Epidemic Models for SARS and Measles
Recent events have led to an increased interest in emerging infectious diseases. This article applies various deterministic models to the SARS epidemic of 2003 and a measles outbreak in the Netherlands in 1999-2000. We take a historical approach beginning with the well-known logistic curve and a lesser-known extension popularized by Pearl and Reed in the 1920s. We then considered Richards' generalization in 1959 using a shape parameter. This method remains popular today in the biological literature but is often neglected in mathematical texts. The paper is accessible to students finishing the second year of calculus.
The Number Pad Game
Alex Fink and Richard Guy
In this article, we explore the game based on the following problem from the 1st Mathematical Olympiad of Central America and the Caribbean, held in Costa Rica in 1999: Player A turns on the calculator, presses a digit key and then presses the + key. A second later, player B presses a digit key in the same row or column of the last digit key pressed by A, then presses the + key. The game proceeds with the two players taking turns alternately. The first player who reaches a sum greater than 30 loses. Which player has a winning strategy? Describe the strategy.
Equiangular Surfaces, Self-Similar Surfaces, and the Geometry of Seashells
Khristo N. Boyadzhiev
Logarithmic spirals are among the most fascinating curves in the plane, being the only curves that are equiangular, and the only ones that are self-similar. In this article, we show that in three dimensions, these two properties are independent. Although there are surfaces that have both properties, there are some that are equiangular, but not self-similar; and some that are self-similar, but not equiangular.
The Normals to a Parabola and the Real Roots of a Cubic
Majinder S. Bains and J. B. Thoo
The geometric problem of finding the number of normals to the parabola y = x2 through a given point is equivalent to the algebraic problem of finding the number of distinct real roots of a cubic equation. Apollonius solved the former problem, and Cardano gave a solution to the latter. The two problems are bridged by Neil's (semi-cubical) parabola.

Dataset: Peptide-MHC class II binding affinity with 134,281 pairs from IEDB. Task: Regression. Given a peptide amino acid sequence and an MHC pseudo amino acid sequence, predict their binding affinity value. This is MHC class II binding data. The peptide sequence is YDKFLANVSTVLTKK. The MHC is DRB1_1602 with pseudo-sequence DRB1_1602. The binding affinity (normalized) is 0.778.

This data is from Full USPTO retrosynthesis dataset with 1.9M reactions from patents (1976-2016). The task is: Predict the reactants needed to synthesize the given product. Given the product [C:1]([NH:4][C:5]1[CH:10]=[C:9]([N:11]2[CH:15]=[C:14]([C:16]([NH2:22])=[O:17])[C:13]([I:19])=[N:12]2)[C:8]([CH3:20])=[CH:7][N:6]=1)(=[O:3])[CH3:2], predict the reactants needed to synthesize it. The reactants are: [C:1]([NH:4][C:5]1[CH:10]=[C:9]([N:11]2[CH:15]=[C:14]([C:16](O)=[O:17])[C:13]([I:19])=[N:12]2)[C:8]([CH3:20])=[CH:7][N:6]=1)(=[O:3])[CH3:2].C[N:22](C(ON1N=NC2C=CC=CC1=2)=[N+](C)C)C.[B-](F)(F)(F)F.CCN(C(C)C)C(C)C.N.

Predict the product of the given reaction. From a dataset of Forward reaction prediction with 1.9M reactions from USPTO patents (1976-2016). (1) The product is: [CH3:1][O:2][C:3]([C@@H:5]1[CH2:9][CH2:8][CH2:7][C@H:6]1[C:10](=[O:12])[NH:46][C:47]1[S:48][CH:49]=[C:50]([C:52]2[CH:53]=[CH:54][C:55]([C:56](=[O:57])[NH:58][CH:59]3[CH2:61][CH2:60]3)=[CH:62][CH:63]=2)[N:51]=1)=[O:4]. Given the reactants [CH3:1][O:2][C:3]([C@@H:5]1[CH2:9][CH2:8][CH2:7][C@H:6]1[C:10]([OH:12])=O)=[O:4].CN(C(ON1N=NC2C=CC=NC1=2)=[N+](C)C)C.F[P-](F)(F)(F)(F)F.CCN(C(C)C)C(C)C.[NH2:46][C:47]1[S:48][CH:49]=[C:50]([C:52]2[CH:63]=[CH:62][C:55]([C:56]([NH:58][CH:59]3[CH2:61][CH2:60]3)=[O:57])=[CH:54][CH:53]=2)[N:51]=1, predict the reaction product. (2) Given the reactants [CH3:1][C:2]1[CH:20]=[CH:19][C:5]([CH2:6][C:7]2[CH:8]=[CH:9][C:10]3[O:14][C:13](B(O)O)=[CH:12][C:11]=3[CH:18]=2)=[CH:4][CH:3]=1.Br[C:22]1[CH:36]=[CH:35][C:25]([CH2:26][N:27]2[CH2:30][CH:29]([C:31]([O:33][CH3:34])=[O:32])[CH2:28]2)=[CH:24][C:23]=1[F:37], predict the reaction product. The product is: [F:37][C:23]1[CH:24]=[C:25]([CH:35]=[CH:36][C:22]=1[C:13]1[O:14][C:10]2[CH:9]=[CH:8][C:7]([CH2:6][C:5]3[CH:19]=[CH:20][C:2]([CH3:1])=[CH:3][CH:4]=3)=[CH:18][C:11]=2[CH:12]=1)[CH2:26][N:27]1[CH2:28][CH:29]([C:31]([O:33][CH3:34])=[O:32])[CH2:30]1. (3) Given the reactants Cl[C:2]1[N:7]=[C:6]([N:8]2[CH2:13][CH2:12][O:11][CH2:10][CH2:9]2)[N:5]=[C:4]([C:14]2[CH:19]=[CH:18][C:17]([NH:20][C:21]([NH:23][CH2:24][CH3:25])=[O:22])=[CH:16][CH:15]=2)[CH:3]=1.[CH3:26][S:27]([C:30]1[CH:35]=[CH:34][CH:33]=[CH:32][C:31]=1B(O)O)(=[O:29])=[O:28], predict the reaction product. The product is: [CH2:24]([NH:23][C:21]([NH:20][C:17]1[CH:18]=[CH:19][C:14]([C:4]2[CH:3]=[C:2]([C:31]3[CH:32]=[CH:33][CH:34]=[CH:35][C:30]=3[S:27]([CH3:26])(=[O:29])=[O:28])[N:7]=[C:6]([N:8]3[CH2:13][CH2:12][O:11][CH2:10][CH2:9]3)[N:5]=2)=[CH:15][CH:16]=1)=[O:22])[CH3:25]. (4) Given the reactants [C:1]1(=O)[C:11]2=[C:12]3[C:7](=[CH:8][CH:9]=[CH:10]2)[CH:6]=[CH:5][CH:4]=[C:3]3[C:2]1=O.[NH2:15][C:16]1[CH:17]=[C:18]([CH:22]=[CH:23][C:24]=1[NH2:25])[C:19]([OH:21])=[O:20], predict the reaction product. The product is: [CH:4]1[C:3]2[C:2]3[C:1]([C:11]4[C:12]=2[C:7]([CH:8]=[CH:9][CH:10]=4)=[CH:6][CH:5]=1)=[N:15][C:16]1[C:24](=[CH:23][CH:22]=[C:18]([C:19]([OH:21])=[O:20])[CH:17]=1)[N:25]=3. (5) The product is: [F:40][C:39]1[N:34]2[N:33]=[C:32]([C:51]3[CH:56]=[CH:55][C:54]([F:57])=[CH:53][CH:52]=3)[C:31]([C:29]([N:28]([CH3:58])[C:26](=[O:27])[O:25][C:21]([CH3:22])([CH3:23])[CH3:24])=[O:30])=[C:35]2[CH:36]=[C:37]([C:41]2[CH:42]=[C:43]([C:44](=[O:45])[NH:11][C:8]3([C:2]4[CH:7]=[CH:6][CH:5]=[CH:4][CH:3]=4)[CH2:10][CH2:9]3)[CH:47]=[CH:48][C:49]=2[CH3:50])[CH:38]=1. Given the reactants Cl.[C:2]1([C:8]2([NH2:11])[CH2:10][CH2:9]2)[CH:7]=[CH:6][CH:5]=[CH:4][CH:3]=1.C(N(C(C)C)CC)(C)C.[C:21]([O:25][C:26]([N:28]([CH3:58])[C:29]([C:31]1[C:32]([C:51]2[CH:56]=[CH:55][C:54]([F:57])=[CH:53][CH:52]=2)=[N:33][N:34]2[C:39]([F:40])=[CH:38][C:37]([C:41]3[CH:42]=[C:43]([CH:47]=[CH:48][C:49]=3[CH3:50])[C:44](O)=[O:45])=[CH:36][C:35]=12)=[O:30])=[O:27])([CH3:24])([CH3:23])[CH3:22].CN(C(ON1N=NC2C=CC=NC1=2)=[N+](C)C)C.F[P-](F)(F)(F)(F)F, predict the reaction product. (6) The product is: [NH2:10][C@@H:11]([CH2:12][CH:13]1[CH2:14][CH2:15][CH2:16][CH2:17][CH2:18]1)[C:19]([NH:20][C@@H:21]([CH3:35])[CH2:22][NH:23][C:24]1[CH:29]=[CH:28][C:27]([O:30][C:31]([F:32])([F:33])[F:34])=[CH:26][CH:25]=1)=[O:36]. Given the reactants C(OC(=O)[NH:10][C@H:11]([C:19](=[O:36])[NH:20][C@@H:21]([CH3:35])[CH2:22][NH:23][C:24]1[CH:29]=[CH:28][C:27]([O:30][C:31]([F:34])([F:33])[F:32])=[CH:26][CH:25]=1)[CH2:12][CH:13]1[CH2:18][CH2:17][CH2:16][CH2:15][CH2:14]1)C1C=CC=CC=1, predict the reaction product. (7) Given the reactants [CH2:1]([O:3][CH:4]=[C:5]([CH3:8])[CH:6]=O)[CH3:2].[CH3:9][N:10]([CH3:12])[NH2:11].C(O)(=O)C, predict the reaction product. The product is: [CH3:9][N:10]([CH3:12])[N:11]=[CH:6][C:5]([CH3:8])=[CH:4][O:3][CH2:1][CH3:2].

Surprising connections Between Partitions and Divisors
Thomas J. Osler, Abdulkadir Hassen, and Tirupathi R. Chandrupatla
The sum of the divisors of a positive integer is one of the most interesting concepts in multiplicative number theory, while the number of ways of expressing a number as a sum is a primary topic in additive number theory. In this article, we describe some of the surprising connections between and similarities of these two concepts.
Transcendental Functions and Initial Value Problems: A Different Approach to Calculus II
We present an approach of defining certain transcendental functions as solutions to initial value problems or systems of such problems. This material is suitable for use in a second-semester one-variable calculus course.
Fallacies, Flaws, and Flimflam
Ed Barbeau, editor
A Direct Proof that Row Rank Equals Column Rank
We give a direct proof of the result in the title that gives more geometric intuition for the result than other proofs do. The key is seeing what happens to the row rank and column rank when a row that is dependent on the other rows is deleted.
An Elementary Proof of an Oscillation Theorem for Differential Equations
We investigate the differential equation yn + q(t)y = 0 and what can be learned about the zeros of its solutions using graphical arguments from elementary calculus.
STUDENT RESEARCH PROJECT
From Cyclic Sums to Projective Planes
Given a cycle of numbers (like beads on a necklace), if we add some consecutive set of numbers, the result is called a cyclic sum. In this project, we present some results and problems on this interesting topic.